On the way back, the radio plays weren't particularly interesting so I scanned through and immediately found Gershwin's Rhapsody in Blue. We ended up listening to classical all the way to Los Angeles. The real discovery was violinist Nichola Benedetti. She played Bruch's Scottish Fantasy and as soon as I got home I needed to buy the whole album (also called Scottish Fantasy). I finally got to listen to the whole thing today, and it's beautiful. I'm usually more of a cello or viola girl, but there's something plangent about her tone that captivates me. Even her rendition of Loch Lomond was lovely. But, other than the Bruch, the two following were my favorites.

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Look, protesters, I love you. The guy in the White House deserves to be yelled at on a regular basis until he starts behaving like a real human being. Also, I know many of our fine hotels and restaurants appreciate your patronage. I can even handle some of the issues your presence creates around the Metro (meaning the subway only in this instance), although with our SafeTrack project continuing, you are adding a degree of difficulty.

Here's the problem: The people of the District are paying for everything.

This isn't coming out of your Federal taxes (as of last week's science march) because Congress CUT their contribution to handle protests. They gave us less money for the inauguration, which, barring all the jokes, had a lot of people, than the cities which held the conventions got even though the convention crowds were smaller.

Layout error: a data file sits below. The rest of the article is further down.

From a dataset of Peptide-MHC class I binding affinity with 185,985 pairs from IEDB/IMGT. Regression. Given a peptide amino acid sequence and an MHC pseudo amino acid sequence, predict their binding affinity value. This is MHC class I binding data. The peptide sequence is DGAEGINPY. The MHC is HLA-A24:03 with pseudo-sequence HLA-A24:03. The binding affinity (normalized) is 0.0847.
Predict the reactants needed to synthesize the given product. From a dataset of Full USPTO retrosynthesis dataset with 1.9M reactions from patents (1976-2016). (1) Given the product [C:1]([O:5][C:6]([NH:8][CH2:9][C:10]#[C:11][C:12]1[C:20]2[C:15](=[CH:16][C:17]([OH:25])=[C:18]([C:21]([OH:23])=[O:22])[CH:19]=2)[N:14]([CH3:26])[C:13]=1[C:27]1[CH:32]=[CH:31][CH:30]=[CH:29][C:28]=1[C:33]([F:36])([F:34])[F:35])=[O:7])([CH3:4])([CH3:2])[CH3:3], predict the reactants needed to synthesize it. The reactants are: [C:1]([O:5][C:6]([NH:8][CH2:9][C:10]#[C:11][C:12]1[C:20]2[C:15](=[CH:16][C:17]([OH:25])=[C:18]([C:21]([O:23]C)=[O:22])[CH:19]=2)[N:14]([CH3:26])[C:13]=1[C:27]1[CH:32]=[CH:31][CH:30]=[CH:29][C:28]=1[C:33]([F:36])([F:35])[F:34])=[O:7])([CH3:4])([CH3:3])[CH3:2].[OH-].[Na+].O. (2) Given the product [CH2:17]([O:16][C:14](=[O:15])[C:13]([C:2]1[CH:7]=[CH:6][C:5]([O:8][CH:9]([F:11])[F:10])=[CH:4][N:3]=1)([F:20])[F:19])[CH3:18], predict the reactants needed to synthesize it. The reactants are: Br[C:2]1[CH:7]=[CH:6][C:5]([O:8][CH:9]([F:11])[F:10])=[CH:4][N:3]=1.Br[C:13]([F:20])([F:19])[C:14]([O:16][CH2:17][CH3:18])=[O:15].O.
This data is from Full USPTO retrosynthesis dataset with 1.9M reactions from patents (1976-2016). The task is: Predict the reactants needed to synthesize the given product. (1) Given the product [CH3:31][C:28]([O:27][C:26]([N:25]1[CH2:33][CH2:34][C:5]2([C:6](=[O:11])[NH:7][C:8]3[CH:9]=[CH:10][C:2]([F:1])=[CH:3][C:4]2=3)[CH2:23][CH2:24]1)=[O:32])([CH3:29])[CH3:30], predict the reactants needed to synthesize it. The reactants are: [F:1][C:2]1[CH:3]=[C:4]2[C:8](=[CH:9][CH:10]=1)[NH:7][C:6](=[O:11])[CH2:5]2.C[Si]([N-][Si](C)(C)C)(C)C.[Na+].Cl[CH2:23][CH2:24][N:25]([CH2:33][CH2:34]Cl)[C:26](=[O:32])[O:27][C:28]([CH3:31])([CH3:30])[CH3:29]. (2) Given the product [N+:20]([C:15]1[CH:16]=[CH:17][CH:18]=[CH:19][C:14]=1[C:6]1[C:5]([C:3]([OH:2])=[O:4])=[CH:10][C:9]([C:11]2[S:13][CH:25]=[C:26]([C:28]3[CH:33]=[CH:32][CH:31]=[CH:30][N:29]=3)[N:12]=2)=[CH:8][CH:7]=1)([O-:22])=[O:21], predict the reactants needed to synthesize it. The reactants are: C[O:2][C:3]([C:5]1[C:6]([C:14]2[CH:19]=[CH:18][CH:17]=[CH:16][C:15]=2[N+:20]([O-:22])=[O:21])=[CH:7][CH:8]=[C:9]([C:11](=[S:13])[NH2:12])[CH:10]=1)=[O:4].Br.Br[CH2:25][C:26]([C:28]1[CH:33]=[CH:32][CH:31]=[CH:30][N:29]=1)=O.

As of the Climate March this past Saturday, every hour of police overtime, every penny of the cleanup (National Mall may have some funding left through the National Park Service), every bus line rerouted (and believe me we're coming back to that one), and every car needing to be towed so you can take the walk between the White House and Congress is being paid for by the people of the District of Columbia because Congress has decided not to fund it.

From Congress' point of view, in the words of Neotoma, this is a feature, not a bug. The people of the District don't appreciate Congress -- in their view. Here they are trying to make our world a better place by forbidding us to use our own money to fund needle exchanges -- which cut down on the HIV transmittal rate in a city where approximately 5% of the population is HIV positive -- because all that will do is encourage HIV drug use, and do we appreciate it? No, we do not. We don't appreciate so many of the things they try to do for us, like retrocede us to Maryland (pace Jason Chaffetz) or control the way our building look (seriously, the Commission for Fine Arts has got to go) or generally treat us like whiny children for complaining that we don't have representation in their august body in spite of being required to register for the draft, fight if conscripted, serve on juries and grand juries, and paid more in federal income tax than Wyoming, Montana, Alaska, and Vermont combined ($20.5b in 2015 for the four states named, $21.2b for DC).

One solution would be to raise the hotel tax, but that would mean people who have tight budgets might not be able to come to a protest which means a great deal to them. Believe it or not, we don't want that.